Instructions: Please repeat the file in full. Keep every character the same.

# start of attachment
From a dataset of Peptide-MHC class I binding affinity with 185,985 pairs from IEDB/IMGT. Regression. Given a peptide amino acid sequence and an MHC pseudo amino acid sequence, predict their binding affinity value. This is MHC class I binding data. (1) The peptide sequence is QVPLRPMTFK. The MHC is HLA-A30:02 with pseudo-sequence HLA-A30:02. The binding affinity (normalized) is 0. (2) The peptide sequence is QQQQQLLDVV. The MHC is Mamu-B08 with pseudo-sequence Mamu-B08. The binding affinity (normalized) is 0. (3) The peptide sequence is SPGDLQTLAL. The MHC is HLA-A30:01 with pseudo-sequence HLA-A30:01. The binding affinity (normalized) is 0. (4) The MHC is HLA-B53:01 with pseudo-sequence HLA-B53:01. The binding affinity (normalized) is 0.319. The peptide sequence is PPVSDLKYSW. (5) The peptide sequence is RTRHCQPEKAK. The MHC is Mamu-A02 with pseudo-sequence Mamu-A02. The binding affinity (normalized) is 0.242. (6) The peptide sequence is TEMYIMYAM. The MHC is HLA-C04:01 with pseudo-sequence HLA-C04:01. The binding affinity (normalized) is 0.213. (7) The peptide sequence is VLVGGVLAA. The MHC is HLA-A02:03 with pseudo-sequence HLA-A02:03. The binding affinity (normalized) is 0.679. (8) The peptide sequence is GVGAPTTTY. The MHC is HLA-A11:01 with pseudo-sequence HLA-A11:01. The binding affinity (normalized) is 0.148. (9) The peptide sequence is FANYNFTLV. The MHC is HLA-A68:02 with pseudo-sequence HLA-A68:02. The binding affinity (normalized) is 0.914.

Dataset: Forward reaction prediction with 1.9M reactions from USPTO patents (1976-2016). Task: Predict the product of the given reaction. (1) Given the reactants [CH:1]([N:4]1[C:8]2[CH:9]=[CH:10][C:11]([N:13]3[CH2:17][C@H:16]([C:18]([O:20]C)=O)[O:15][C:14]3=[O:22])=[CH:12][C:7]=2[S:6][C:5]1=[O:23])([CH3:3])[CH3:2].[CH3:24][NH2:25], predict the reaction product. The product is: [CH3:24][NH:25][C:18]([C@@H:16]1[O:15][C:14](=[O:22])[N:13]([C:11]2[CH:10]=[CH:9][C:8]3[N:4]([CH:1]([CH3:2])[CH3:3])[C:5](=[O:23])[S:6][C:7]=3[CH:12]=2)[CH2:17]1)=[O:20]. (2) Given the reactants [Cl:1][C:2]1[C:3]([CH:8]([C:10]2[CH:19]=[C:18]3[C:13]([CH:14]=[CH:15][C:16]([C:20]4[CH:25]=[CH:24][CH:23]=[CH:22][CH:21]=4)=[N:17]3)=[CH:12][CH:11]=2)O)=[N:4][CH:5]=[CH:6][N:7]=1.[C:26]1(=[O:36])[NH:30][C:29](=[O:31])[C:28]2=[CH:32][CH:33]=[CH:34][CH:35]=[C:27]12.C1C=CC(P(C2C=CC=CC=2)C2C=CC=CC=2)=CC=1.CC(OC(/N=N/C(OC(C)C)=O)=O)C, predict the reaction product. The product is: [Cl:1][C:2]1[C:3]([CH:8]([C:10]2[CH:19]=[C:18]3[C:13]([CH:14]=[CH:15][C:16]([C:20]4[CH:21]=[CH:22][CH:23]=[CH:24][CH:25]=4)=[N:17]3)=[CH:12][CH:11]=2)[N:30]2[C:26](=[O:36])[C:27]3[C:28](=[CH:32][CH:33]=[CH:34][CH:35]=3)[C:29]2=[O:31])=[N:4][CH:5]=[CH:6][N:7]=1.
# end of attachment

From a dataset of Peptide-MHC class I binding affinity with 185,985 pairs from IEDB/IMGT. Regression. Given a peptide amino acid sequence and an MHC pseudo amino acid sequence, predict their binding affinity value. This is MHC class I binding data. (1) The peptide sequence is QVPLRPMTFK. The MHC is HLA-A30:02 with pseudo-sequence HLA-A30:02. The binding affinity (normalized) is 0. (2) The peptide sequence is QQQQQLLDVV. The MHC is Mamu-B08 with pseudo-sequence Mamu-B08. The binding affinity (normalized) is 0. (3) The peptide sequence is SPGDLQTLAL. The MHC is HLA-A30:01 with pseudo-sequence HLA-A30:01. The binding affinity (normalized) is 0. (4) The MHC is HLA-B53:01 with pseudo-sequence HLA-B53:01. The binding affinity (normalized) is 0.319. The peptide sequence is PPVSDLKYSW. (5) The peptide sequence is RTRHCQPEKAK. The MHC is Mamu-A02 with pseudo-sequence Mamu-A02. The binding affinity (normalized) is 0.242. (6) The peptide sequence is TEMYIMYAM. The MHC is HLA-C04:01 with pseudo-sequence HLA-C04:01. The binding affinity (normalized) is 0.213. (7) The peptide sequence is VLVGGVLAA. The MHC is HLA-A02:03 with pseudo-sequence HLA-A02:03. The binding affinity (normalized) is 0.679. (8) The peptide sequence is GVGAPTTTY. The MHC is HLA-A11:01 with pseudo-sequence HLA-A11:01. The binding affinity (normalized) is 0.148. (9) The peptide sequence is FANYNFTLV. The MHC is HLA-A68:02 with pseudo-sequence HLA-A68:02. The binding affinity (normalized) is 0.914.

Dataset: Forward reaction prediction with 1.9M reactions from USPTO patents (1976-2016). Task: Predict the product of the given reaction. (1) Given the reactants [CH:1]([N:4]1[C:8]2[CH:9]=[CH:10][C:11]([N:13]3[CH2:17][C@H:16]([C:18]([O:20]C)=O)[O:15][C:14]3=[O:22])=[CH:12][C:7]=2[S:6][C:5]1=[O:23])([CH3:3])[CH3:2].[CH3:24][NH2:25], predict the reaction product. The product is: [CH3:24][NH:25][C:18]([C@@H:16]1[O:15][C:14](=[O:22])[N:13]([C:11]2[CH:10]=[CH:9][C:8]3[N:4]([CH:1]([CH3:2])[CH3:3])[C:5](=[O:23])[S:6][C:7]=3[CH:12]=2)[CH2:17]1)=[O:20]. (2) Given the reactants [Cl:1][C:2]1[C:3]([CH:8]([C:10]2[CH:19]=[C:18]3[C:13]([CH:14]=[CH:15][C:16]([C:20]4[CH:25]=[CH:24][CH:23]=[CH:22][CH:21]=4)=[N:17]3)=[CH:12][CH:11]=2)O)=[N:4][CH:5]=[CH:6][N:7]=1.[C:26]1(=[O:36])[NH:30][C:29](=[O:31])[C:28]2=[CH:32][CH:33]=[CH:34][CH:35]=[C:27]12.C1C=CC(P(C2C=CC=CC=2)C2C=CC=CC=2)=CC=1.CC(OC(/N=N/C(OC(C)C)=O)=O)C, predict the reaction product. The product is: [Cl:1][C:2]1[C:3]([CH:8]([C:10]2[CH:19]=[C:18]3[C:13]([CH:14]=[CH:15][C:16]([C:20]4[CH:21]=[CH:22][CH:23]=[CH:24][CH:25]=4)=[N:17]3)=[CH:12][CH:11]=2)[N:30]2[C:26](=[O:36])[C:27]3[C:28](=[CH:32][CH:33]=[CH:34][CH:35]=3)[C:29]2=[O:31])=[N:4][CH:5]=[CH:6][N:7]=1.